Felipe VI assured this Monday that culture is to a great extent “the pulse and nerve of a nation” and that without it the progress of society is not possible “without falling into degradation or decay.”
The king has made a plea of culture in the act with which he has inaugurated the reform of the facilities of the José Ortega y Gasset-Gregorio Marañón Foundation (FOM) in Madrid and the presentation of the digital edition of Ortega’s complete works.
It was the first appearance of the Head of State after the controversy over his absence from the act of handing over the dispatches to the new judges held last Friday in Barcelona and for your call to the president of the General Council of the Judiciary (CGPJ), Carlos Lesmes, to tell him that he “would have liked to be”, after the government decided not to attend for reasons of political opportunity.
In his speech, Don Felipe has not alluded to the controversy and has limited itself to talking about culture and praising the legacy of Ortega y Gasset and Marañón, two of the most important Spanish thinkers of the first half of the 20th century.
The king has assured that thought, training and culture are “three backbone elements of today’s Spain and that of any time” and has vindicated the value of culture, which he has defined as “the pulse and sinew of a nation”.
In culture, Felipe VI has argued, “you have to add and not subtract”, because “without it the profound progress of a society is not possible without falling into degradation or decadence”.
The king’s words coincide in a moment of special difficulty for the world of culture due to the impact that the pandemic has had on the sector, especially given the restrictions on the public at shows.
He was accompanied by the Minister of Culture, José Manuel Rodríguez Uribes, who thanked the monarch for his assistance: “This act is enhanced and magnified by his presence as head of state.”
In addition to the premiere of the new FOM facilities, the event served to present the digital edition of the complete works of Ortega y Gasset, author, among other books, of “The rebellion of the masses.”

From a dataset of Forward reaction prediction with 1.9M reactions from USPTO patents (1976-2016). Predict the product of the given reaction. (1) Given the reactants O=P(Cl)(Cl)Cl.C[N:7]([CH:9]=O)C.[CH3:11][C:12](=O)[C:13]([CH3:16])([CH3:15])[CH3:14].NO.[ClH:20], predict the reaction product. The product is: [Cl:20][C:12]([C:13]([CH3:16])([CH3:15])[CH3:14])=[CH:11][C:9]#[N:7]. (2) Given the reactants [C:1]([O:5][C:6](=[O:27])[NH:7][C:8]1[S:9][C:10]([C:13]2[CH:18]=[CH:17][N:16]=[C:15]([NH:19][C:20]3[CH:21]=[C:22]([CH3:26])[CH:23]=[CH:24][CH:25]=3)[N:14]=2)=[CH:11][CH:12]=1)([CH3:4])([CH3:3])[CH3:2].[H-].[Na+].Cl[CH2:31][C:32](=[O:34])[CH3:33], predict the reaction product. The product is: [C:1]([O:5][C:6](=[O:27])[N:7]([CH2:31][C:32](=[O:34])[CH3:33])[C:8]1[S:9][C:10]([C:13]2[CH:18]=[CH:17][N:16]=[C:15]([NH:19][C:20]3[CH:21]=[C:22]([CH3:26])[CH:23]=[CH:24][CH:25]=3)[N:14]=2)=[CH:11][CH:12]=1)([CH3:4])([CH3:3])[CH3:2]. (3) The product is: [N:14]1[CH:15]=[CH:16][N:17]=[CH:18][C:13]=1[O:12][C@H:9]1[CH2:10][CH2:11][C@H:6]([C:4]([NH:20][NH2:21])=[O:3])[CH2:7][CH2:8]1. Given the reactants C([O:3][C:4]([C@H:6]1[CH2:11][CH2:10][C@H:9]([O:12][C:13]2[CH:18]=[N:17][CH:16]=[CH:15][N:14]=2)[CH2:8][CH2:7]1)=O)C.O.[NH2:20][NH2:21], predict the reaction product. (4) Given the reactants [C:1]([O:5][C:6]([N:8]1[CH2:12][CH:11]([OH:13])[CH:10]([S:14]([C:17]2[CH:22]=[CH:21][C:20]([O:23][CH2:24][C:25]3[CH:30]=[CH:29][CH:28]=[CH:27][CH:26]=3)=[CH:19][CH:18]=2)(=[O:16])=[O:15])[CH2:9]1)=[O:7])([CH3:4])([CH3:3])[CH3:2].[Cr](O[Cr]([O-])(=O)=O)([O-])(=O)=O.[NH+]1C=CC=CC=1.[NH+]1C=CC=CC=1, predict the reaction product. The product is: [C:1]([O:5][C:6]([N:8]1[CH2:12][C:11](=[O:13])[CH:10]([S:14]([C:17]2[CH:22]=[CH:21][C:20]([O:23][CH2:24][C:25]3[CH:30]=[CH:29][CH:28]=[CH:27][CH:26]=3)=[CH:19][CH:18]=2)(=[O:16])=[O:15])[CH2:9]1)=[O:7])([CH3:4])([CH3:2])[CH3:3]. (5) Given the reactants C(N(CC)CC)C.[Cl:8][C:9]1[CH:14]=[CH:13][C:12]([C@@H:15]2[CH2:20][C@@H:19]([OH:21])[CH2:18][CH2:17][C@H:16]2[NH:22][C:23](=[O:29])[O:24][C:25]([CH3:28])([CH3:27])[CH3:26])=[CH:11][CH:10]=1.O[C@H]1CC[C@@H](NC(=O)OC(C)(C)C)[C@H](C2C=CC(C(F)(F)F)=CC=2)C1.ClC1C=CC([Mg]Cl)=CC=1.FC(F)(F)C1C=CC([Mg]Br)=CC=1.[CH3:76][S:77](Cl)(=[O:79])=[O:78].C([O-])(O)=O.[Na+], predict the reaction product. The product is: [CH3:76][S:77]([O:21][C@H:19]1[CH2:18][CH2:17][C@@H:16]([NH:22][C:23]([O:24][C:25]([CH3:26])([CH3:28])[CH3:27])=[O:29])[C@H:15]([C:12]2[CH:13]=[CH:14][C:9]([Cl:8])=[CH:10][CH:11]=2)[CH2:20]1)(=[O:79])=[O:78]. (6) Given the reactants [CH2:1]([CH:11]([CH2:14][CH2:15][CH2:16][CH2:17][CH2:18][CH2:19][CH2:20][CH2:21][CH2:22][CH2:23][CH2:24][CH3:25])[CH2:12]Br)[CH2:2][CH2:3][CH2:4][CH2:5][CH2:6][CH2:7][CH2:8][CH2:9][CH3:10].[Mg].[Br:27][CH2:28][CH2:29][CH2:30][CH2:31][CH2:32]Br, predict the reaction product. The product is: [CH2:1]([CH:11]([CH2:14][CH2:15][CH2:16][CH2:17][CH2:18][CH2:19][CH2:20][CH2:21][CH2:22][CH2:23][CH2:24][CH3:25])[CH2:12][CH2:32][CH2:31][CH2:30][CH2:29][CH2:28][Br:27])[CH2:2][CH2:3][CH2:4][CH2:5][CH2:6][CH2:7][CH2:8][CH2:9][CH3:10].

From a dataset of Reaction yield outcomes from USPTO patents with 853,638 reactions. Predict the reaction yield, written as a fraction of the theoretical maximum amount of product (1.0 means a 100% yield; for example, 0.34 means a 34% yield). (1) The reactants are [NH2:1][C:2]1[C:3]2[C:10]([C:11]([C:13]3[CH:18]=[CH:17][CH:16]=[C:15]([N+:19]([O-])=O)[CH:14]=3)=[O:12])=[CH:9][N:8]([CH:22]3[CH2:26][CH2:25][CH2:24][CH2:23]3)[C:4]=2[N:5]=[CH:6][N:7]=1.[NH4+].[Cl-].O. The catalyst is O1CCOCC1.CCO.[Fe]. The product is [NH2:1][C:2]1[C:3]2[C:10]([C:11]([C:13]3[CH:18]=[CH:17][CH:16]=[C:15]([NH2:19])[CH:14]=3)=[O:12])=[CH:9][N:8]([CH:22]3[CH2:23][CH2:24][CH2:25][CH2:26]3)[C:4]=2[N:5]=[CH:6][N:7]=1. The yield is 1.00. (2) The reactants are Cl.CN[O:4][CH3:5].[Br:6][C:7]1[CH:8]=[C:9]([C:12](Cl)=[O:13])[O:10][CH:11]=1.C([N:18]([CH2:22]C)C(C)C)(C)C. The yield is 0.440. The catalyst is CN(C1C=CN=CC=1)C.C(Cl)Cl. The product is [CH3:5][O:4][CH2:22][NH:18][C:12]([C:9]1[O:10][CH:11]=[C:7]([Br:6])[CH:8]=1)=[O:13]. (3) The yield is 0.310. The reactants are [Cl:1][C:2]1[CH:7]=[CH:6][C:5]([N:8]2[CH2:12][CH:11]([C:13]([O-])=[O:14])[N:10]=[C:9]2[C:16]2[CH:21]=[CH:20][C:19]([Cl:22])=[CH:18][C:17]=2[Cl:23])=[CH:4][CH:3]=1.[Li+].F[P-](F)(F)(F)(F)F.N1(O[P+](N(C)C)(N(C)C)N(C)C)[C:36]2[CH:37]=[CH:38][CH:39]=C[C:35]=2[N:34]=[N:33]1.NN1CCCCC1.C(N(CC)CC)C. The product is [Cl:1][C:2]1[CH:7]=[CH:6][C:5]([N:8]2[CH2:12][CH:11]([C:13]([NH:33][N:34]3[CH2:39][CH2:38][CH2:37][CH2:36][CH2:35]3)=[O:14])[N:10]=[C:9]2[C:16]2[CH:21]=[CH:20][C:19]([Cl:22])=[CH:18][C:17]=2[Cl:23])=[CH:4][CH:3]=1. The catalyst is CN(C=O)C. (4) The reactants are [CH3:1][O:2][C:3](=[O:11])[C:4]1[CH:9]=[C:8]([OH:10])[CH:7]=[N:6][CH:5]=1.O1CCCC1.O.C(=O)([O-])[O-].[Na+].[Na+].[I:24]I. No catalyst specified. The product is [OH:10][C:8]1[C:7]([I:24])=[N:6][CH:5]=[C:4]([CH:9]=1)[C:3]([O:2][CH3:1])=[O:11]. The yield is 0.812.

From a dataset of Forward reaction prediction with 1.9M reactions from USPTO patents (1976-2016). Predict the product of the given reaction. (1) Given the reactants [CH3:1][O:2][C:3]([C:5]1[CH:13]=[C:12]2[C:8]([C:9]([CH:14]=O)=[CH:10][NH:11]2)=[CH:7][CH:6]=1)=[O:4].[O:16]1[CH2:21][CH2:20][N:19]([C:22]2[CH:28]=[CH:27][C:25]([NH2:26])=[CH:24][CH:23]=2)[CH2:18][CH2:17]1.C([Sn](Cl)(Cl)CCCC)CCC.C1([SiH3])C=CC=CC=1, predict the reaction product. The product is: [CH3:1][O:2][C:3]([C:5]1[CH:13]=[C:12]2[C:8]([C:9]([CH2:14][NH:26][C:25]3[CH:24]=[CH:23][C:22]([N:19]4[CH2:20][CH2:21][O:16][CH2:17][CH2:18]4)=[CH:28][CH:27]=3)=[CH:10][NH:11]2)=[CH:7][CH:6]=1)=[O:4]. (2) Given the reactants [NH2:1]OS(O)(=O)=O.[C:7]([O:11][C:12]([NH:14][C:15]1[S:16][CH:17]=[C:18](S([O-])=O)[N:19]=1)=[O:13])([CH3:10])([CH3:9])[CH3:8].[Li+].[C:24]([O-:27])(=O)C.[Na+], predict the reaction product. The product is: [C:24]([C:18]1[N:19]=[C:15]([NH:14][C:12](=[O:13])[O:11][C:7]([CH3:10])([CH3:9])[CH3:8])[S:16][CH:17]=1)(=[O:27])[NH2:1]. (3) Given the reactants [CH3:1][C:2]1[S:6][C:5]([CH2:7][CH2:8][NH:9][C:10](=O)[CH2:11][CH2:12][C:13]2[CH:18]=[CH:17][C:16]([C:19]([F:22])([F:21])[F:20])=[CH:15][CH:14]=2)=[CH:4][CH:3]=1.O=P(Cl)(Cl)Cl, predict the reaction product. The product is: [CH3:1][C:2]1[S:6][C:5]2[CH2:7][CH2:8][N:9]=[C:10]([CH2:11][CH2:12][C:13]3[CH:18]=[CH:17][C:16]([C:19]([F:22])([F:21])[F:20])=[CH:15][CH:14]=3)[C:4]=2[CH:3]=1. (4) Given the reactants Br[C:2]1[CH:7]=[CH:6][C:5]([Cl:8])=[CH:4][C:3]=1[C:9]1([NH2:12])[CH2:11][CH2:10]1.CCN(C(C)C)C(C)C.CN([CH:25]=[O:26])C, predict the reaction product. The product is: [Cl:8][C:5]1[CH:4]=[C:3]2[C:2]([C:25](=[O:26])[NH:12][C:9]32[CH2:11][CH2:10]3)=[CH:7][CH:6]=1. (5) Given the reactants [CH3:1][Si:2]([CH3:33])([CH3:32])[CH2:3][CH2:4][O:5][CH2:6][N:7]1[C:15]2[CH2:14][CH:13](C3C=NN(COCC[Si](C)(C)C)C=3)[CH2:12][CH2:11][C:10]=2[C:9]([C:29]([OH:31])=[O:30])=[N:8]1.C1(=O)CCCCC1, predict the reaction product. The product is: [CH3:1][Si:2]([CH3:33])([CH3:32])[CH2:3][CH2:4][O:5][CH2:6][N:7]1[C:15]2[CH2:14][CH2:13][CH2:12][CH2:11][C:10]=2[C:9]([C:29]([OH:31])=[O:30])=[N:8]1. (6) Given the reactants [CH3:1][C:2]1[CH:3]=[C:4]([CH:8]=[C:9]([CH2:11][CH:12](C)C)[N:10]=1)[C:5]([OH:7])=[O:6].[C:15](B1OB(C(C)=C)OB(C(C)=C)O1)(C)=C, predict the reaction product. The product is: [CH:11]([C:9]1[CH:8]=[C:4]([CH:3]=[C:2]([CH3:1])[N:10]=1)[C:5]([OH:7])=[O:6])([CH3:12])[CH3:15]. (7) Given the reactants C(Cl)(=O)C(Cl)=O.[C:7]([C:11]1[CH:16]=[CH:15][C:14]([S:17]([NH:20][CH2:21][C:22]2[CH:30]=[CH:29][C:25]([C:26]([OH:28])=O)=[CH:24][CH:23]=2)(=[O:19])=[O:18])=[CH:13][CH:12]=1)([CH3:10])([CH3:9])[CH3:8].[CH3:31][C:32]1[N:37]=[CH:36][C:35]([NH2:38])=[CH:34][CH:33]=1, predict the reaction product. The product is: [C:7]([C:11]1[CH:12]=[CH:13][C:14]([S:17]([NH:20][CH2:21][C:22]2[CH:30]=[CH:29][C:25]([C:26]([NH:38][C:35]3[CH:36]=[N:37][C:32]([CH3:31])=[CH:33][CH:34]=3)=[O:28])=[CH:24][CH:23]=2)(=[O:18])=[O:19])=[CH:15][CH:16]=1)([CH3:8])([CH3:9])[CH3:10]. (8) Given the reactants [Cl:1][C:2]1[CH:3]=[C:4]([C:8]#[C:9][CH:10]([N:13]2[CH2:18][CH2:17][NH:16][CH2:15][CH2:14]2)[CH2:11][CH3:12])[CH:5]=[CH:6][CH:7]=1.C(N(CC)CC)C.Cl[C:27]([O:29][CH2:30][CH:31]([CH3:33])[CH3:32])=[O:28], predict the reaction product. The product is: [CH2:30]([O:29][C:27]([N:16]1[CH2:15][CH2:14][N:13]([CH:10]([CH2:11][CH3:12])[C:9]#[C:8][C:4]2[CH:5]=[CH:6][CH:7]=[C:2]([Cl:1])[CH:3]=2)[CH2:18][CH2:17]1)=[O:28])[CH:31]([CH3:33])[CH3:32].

Of the philosopher and essayist from Madrid (1883-1955) and founder of the Revista de Occidente, Felipe VI has remarked that he continues to be “an essential guide and reference” due to his intellectual background and an “exceptional creative capacity”, in addition to his attention to “the structuring, cohesion and modernization of Spain” and its integration in Europe.
The president of the FOM, Gregorio Marañón and Bertrán de Lis, grandson of the famous doctor, has given the king an electronic book with the ten digitized volumes of Ortega y Gasset’s work.
“It will help me to return in this other way about Ortega’s work that, without a doubt, I will enjoy and from which, on the other hand, I have never been away “, thanked the head of state.
He has also praised the figure of Marañón (1887-1960), doctor, writer and historian, whom He has qualified as one of the scientists with “the greatest impact and projection in the recent History of Spain”.
“He was a doctor who knew how to transmit the unavoidable mission of a profession, of a vocation, dedicated to others with care, honesty, wisdom and understanding. It reminds us in each of its pages the value of science, the essential place of humanism in society, the individual effort to reach new challenges and compassion towards those who suffer “, he valued.
The monarch has stressed that society always needs “creative, free and curious spirits”, in the style of those represented by the two intellectuals.
The fact that Ortega y Gasset’s writings can already be read in digital format is especially important for “reach the new generations”, who read mostly on devices such as mobile phones, and the entire Spanish-speaking community, said the coordinator of the complete works, Javier Zamora.
“Without this, Ortega’s work would be opaque to a large part of the population,” has pointed out Zamora, who has defined the digital compilation as “one of the most ambitious editorial projects in recent years”.
In addition to the minister, the president of the Congress, Meritxell Batet, who is also patron of the FOM, which was established in 2010 as a result of the merger of the two entities that they conserved separately the legacy of Ortega y Gasset and Marañón.